After disgracing themselves at a high society New Year's Eve party in Philadelphia in 1944, Madeline Hyde and her husband, Ellis, are cut off financially by his father, a former army colonel who is already ashamed of his son's inability to serve in the war. When Ellis and his best friend, Hank, decide that the only way to regain the Colonel's favor is to succeed where the Colonel very publicly failed--by hunting down the famous Loch Ness monster--Maddie reluctantly follows them across the Atlantic, leaving her sheltered world behind.
The trio find themselves in a remote village in the Scottish Highlands, where the locals have nothing but contempt for the privileged interlopers. Maddie is left on her own at the isolated inn, where food is rationed, fuel is scarce, and a knock from the postman can bring tragic news. Yet she finds herself falling in love with the stark beauty and subtle magic of the Scottish countryside. Gradually she comes to know the villagers, and the friendships she forms with two young women open her up to a larger world than she knew existed. Maddie begins to see that nothing is as it first appears: the values she holds dear prove unsustainable, and monsters lurk where they are least expected.
As she embraces a fuller sense of who she might be, Maddie becomes aware not only of the dark forces around her, but of life's beauty and surprising possibilities
Meet Vish Puri, India's most private investigator. Portly, persistent, and unmistakably Punjabi, he cuts a determined swath through modern India's swindlers, cheats, and murderers.In hot and dusty Delhi, where call centers and malls are changing the ancient fabric of Indian life, Puri's main work comes from screening prospective marriage partners, a job once the preserve of aunties and family priests.But when an honest public litigator is accused of murdering his maidservant, it takes all of Puri's resources to investigate. How will he trace the fate of the girl, known only as Mary, in a population of more than one billion? Who is taking potshots at him and his prize chili plants? And why is his widowed "Mummy-ji" attempting to play sleuth when everyone knows mummies are not detectives?With his team of undercover operatives -- Tubelight, Flush, and Facecream -- Puri ingeniously combines modern techniques with principles of detection established in India more than two thousand years ago -- long before "that Johnny-come-lately" Sherlock Holmes donned his deerstalker.The search for Mary takes him to the desert oasis of Jaipur and the remote mines of Jharkhand. From Puri's well-heeled Gymkhana Club to the slums where the servant classes live, his adventures reveal modern India in all its seething complexity.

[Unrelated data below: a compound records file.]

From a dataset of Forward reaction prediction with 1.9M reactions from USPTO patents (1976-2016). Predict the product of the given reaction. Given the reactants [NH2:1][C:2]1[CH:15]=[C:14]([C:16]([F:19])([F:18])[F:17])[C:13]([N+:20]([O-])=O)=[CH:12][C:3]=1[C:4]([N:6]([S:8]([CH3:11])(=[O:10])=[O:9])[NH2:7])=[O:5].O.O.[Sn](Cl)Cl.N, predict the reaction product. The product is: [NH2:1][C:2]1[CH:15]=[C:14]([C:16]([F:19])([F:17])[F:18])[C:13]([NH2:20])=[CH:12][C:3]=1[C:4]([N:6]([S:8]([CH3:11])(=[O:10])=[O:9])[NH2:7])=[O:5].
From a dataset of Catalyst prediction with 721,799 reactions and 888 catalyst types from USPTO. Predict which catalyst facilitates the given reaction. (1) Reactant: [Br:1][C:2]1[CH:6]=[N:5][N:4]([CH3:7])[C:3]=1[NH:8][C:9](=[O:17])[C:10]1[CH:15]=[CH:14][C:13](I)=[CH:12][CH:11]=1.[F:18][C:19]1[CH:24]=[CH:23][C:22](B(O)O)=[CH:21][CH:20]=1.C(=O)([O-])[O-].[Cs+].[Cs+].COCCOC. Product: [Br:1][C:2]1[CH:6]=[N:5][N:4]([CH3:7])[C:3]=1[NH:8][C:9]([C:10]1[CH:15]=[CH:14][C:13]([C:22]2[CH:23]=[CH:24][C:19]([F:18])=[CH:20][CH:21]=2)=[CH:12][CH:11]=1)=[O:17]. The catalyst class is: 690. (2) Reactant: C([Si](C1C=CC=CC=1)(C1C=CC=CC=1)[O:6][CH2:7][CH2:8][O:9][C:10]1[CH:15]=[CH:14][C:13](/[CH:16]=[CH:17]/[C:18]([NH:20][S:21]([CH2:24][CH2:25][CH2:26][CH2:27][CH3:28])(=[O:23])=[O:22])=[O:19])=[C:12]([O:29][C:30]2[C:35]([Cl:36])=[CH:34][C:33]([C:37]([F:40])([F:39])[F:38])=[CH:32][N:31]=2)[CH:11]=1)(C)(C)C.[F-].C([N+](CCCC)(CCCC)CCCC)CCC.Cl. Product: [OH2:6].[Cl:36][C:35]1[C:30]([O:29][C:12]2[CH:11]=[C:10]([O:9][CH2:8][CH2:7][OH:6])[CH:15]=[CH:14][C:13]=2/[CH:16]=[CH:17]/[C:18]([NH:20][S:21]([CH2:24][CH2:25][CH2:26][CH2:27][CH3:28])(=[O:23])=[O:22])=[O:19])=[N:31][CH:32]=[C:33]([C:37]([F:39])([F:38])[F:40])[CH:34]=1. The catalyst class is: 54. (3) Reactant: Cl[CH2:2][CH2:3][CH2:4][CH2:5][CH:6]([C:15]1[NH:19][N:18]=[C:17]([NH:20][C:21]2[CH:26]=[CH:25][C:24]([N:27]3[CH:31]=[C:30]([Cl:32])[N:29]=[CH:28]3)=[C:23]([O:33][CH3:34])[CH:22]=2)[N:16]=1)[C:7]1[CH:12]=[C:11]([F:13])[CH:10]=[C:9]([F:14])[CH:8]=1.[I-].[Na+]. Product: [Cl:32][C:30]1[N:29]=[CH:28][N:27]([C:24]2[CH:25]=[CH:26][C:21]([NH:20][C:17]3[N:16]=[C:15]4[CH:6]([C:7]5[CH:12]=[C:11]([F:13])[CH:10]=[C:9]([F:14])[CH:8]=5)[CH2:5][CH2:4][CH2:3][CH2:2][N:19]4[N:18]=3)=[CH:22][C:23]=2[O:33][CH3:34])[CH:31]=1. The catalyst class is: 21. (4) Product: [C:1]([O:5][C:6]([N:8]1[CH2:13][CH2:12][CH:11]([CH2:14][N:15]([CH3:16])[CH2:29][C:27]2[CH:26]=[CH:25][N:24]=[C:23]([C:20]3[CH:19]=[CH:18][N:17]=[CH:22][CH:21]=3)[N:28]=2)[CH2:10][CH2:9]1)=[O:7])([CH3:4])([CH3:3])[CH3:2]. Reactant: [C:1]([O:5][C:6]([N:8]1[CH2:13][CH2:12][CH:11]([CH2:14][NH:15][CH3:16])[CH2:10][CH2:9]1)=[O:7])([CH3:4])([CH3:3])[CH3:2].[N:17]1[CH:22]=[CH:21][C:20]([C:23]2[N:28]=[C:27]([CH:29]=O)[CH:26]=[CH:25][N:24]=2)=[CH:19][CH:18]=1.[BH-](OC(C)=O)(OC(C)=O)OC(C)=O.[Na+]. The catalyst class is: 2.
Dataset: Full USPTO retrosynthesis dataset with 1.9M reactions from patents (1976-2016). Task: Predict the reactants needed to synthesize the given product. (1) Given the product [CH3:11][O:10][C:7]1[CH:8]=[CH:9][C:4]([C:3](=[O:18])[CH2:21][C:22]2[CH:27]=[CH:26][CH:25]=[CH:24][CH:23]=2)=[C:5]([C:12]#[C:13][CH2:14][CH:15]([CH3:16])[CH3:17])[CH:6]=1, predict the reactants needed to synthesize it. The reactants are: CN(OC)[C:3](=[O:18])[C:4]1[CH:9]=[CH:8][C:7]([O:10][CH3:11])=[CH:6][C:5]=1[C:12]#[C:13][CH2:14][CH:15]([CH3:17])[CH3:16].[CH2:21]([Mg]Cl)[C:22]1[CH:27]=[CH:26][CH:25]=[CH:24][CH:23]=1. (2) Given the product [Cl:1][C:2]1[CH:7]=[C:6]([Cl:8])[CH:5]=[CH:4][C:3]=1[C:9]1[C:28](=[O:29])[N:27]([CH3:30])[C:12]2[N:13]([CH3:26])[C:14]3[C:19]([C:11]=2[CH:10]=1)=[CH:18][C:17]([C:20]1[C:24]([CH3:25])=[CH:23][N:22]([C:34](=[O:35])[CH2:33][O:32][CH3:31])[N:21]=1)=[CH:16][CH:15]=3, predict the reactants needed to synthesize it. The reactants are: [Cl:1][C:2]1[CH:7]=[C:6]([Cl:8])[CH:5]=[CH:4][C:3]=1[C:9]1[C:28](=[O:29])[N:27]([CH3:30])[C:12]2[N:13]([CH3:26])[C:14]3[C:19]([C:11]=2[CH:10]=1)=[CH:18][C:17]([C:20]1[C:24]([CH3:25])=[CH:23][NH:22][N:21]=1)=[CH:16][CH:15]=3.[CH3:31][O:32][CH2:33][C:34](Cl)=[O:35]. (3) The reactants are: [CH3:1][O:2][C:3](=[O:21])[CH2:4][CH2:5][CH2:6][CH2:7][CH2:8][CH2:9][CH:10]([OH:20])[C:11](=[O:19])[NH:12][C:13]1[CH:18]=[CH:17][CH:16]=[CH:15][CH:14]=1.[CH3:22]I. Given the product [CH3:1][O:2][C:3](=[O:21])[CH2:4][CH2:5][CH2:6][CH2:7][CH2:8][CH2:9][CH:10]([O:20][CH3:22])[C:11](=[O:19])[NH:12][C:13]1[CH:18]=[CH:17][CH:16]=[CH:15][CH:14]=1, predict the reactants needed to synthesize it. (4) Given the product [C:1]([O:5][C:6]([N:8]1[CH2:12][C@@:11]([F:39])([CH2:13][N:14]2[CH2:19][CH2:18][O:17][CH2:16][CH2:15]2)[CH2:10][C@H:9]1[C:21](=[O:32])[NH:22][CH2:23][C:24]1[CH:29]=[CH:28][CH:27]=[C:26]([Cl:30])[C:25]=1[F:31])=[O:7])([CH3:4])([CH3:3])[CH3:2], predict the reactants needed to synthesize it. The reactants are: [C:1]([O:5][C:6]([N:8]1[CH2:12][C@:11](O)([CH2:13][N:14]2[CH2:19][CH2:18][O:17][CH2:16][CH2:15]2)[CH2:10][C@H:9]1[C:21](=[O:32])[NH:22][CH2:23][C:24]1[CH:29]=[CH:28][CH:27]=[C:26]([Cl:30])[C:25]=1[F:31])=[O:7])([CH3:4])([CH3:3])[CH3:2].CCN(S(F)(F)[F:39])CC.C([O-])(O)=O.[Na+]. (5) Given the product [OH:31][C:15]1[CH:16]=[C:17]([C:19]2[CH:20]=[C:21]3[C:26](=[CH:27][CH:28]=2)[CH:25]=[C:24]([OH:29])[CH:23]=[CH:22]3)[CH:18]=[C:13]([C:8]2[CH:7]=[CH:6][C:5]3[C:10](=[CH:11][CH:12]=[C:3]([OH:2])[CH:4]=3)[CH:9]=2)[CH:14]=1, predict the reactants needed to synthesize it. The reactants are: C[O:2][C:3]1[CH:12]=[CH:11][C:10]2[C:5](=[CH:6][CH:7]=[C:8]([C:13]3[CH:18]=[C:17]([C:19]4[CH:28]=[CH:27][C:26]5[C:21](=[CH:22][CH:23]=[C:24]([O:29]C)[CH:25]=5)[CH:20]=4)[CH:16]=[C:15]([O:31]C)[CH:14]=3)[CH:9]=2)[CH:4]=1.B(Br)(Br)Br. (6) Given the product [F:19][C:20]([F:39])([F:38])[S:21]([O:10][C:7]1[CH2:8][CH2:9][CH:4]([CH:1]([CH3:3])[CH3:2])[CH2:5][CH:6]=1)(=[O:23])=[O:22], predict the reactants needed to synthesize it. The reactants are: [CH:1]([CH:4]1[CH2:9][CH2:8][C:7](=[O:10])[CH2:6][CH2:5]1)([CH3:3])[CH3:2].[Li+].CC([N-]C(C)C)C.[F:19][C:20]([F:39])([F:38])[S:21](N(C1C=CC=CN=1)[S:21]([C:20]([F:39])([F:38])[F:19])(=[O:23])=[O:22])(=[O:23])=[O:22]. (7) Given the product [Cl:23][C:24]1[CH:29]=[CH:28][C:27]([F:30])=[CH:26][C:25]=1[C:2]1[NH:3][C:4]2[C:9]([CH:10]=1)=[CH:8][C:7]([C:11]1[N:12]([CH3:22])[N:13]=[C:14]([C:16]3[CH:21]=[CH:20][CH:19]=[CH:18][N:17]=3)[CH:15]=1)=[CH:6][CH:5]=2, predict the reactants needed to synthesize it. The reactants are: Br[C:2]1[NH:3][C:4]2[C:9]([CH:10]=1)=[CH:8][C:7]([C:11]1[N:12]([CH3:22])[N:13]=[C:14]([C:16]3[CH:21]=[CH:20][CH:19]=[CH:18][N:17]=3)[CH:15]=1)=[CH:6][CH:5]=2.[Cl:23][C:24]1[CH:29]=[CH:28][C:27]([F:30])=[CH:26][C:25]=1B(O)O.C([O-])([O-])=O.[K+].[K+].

Walker pens the first in a wonderful series that follows the exploits of Benoit Courreges, affectionately nicknamed Bruno, the chief of police in a small French village in the South of France where the rituals of the caf still rule.
It is 1836. Europe is modernizing, and the Ottoman Empire must follow suit. But just before the Sultan announces sweeping changes, a wave of murders threatens the fragile balance of power in his court. Who is behind them? Only one intelligence agent can be trusted to find out: Yashim Lastname, a man both brilliant and near-invisible in this world. You see, Yashim is a eunuch.He leads us into the palace's luxurious seraglios and Istanbul's teeming streets, and leans on the wisdom of a dyspeptic Polish ambassador, a transsexual dancer, and a Creole-born queen mother. And he introduces us to the Janissaries. For 400 years, they were the empire's elite soldiers, but they grew too powerful, and ten years ago, the Sultan had them crushed. Are the Janissaries staging a brutal comeback? The Janissary Tree is the first in a series featuring the most enchanting detective since Precious Ramotswe of The No. 1 Ladies Detective Agency. Splendidly paced and illuminating, it belongs beside Caleb Carr's The Alienist and the historical thrillers of Arturo Perez-Reverte.